Presenting the single “Be Fair” off Computer Magic’s upcoming anticipated album Davos available October 16 via frontwoman Danielle “Danz” Johnson’s own imprint Channel 9 Records, Kobalt Label Services/AWAL for digital, and on vinyl through Manimal. The Rock Hill by Brooklyn, NY artist continues her catalog of releases from Kitsuné, White Iris and works up all of her electronic leaning inclinations into the economies of making the most addictive and punchy pop that utilizes all the tricks of the trade that span the keyboard rhythm bouncing effects of novelty pop to the sophistication of hiding some real, and endearing feelings and expressions beneath a maelstrom of cleverly arranged pop.

We corresponded with Danz over the effects of fairness and unfairness that informed “Be Fair”, with words on the making of Davos, and how the abandoned ski area of Davos in Woodridge inspired the upcoming album of the same name:

“Be Fair” is about how all you really need is someone to treat you with respect and to be kind and it’s easy to get along with them, maybe even fall in love with them. It’s pretty simple I guess. “Be fair and I’ll tell you I love you.”

“Davos” took a little while to complete. I first wrote the songs a couple years ago, then headed into the studio with Claudius Mittendorfer to finish them and flesh them out with analog synths and real drums. It was the first time I worked with a producer on that level and the experience was awesome. I couldn’t have found a better person to work with for the sound that I wanted.

Exploring tall heights with Computer Magic's Danielle "Danz" Johnson photographed by Mo Goodman & Chad Kamenshine.
Exploring tall heights with Computer Magic’s Danielle “Danz” Johnson photographed by Mo Goodman & Chad Kamenshine.

I grew up in a small town called Woodridge in the Catskills. My dad was the caretaker of this ski hill called The Big Vanilla at Davos, he would turn on the snow machines and make sure the lifts were running, etc. They named the town Davos after the town in Switzerland. In the early 90s, it went out of business, as well as a bunch of other huge resorts in the Catskills did at that time. The Davos sign is still there, along with the ski lodge but it’s completely abandoned now. Whenever I visit my dad I see it. I wanted to name my first record after Davos because I wanted it to pertain to something personal. Also, it sounds like it could be the name of a planet or galaxy, and I’m all about space-esque things.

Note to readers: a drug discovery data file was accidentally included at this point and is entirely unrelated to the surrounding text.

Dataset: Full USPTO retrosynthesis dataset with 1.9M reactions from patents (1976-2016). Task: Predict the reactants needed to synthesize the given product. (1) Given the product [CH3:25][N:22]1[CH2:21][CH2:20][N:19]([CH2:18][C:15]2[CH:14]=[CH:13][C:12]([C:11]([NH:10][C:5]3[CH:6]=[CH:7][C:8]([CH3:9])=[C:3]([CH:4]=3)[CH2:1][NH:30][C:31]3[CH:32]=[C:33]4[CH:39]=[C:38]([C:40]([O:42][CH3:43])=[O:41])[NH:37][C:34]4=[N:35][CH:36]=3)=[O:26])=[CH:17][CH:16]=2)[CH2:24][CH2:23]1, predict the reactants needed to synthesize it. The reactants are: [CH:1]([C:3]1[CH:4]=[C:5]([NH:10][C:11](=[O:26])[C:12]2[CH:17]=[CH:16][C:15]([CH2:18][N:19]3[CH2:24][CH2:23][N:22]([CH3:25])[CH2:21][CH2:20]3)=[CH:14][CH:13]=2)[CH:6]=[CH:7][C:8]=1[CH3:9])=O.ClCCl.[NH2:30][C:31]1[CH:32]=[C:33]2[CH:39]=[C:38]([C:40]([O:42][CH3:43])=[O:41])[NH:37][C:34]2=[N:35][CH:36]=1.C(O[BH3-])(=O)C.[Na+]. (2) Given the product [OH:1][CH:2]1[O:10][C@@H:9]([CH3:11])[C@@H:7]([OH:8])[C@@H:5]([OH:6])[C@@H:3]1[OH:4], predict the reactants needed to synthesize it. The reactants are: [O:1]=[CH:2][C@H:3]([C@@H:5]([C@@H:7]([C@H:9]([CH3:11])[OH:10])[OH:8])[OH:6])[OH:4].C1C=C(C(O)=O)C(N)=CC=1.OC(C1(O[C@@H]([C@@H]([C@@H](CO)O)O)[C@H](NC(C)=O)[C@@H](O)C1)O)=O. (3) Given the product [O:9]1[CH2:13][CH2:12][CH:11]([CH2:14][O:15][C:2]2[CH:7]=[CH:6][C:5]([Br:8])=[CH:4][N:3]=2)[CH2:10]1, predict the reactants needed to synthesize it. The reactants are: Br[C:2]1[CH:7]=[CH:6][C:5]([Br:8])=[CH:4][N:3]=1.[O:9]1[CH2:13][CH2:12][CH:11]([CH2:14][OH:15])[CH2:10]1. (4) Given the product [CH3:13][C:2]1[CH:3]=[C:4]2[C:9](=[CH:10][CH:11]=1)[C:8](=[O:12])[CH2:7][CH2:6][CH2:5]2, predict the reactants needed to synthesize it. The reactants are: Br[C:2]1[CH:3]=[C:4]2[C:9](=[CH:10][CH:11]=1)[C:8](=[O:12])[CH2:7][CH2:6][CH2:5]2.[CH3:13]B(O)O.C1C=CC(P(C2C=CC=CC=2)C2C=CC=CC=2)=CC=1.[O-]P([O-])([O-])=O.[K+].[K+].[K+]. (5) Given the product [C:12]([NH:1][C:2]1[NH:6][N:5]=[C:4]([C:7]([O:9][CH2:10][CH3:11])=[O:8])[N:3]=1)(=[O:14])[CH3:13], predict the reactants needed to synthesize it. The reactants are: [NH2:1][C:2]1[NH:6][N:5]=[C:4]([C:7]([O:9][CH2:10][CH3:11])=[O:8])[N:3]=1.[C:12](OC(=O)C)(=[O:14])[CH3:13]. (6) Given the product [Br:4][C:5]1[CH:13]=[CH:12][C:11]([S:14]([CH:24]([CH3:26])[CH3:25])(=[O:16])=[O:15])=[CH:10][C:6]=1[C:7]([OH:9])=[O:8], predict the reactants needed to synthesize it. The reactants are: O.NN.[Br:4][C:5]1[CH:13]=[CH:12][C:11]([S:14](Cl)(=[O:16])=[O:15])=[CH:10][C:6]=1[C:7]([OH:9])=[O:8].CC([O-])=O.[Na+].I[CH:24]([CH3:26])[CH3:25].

Davos tracklisting:

1. “Fuzz”
2. “When You See Me”
3. “Secret”
4. “Be Fair”
5. “Give Me Just A Minute”
6. “Hudson”
7. “Save Your Life”
8. “All Day”
9. “Bionic Man”
10. “Chances”
11. “Zuma”
12. “Spaces”

Land Lines

Land Lines' Martina Grbac, Ross Harada, & James Han; photographed by Glenn Ross.
Land Lines’ Martina Grbac, Ross Harada, & James Han; photographed by Glenn Ross.

Denver’s Land Lines have just released their album The Natural World today on Misra Records (Destoryer, Phosphorescent, Torres, etc), and we give you the following stream featuring a few thoughts from the band. Made up of Martina Grbac, Ross Harada, and James Han; Land Lines dial up the degrees of timeless and unstoppable biological forces that inhabit the worlds that we know through candid creations of musical vignettes for the soul.